3-D computer rendering of Astron Belt cabinetThe Game: You’re a lone space pilot on patrol in the middle of an intergalactic war. In deep space, on craggy hazardous planet surfaces and at all points in between, you’re a target for enemy forces, and while you can defend yourself, danger See the videocomes from all sides without warning: enemy fire, collisions with the landscape or enemy ships, and that old standby, pilot error. The video footage in the background comes from Toei Studios’ 1979 opus Message From Earth and, somewhat surprisingly, Star Trek II. (Sega / Bally/Midway, 1983)

Memories: In 1983, several companies seemed to simultaneously roll out arcade games based on the engineering principle that some or all of the game’s graphics would be played by a videodisc player. In the age of videotape, videodisc technology wasn’t perfect, but it presented something that was absolutely vital for bringing pre-recorded video to a game environment: random access. Without that, any game using pre-recorded video would’ve been forced to show the same sequence of visuals no matter what the player did. Continue reading

Congo Bongo

Congo BongoThe Game: Bongo the Ape, presumably Donkey Kong’s third cousin, sets your toes on fire while you’re asleep during a jungle expedition. So naturally, you drop everything to take revenge on the goofy gorilla. But first you have to reach See the videohim. The first level is a hazardous assortment of ramps and levels and a waterfall to jump across. Be careful of pesky little monkeys who can weigh you down so you move slower (and jump lower). And watch out for snakes. Then you have to hop across various islands and dodge more snakes as you try to get across a river. The most difficult level is the third, where you must try to dodge charging rhinos (and I don’t mean they have credit cards), occasionally ducking out of sight in little sinkholes where you get to squash other critters. The fourth level is very Frogger-like, consisting of riding across another river on the backs of hippos, fish, and lily pads. When you complete this screen, you set Bongo’s toes on fire as he sleeps…and then the whole thing starts again. (Sega, 1983)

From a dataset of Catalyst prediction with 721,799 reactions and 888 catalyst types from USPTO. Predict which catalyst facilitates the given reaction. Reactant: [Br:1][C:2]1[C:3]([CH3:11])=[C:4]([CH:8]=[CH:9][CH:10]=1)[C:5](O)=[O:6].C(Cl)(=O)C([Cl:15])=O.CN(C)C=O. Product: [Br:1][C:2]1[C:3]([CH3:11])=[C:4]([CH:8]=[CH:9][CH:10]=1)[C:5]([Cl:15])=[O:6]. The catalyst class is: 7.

Memories: Congo Bongo was entertaining enough, though it suffered from some of the same frustrations caused by the overhead 3-D graphic scheme that originated with Sega’s own Zaxxon. In some ways, Congo Bongo was nothing more than a 3-D version of Donkey Kong, right down to the pesky primate. Continue reading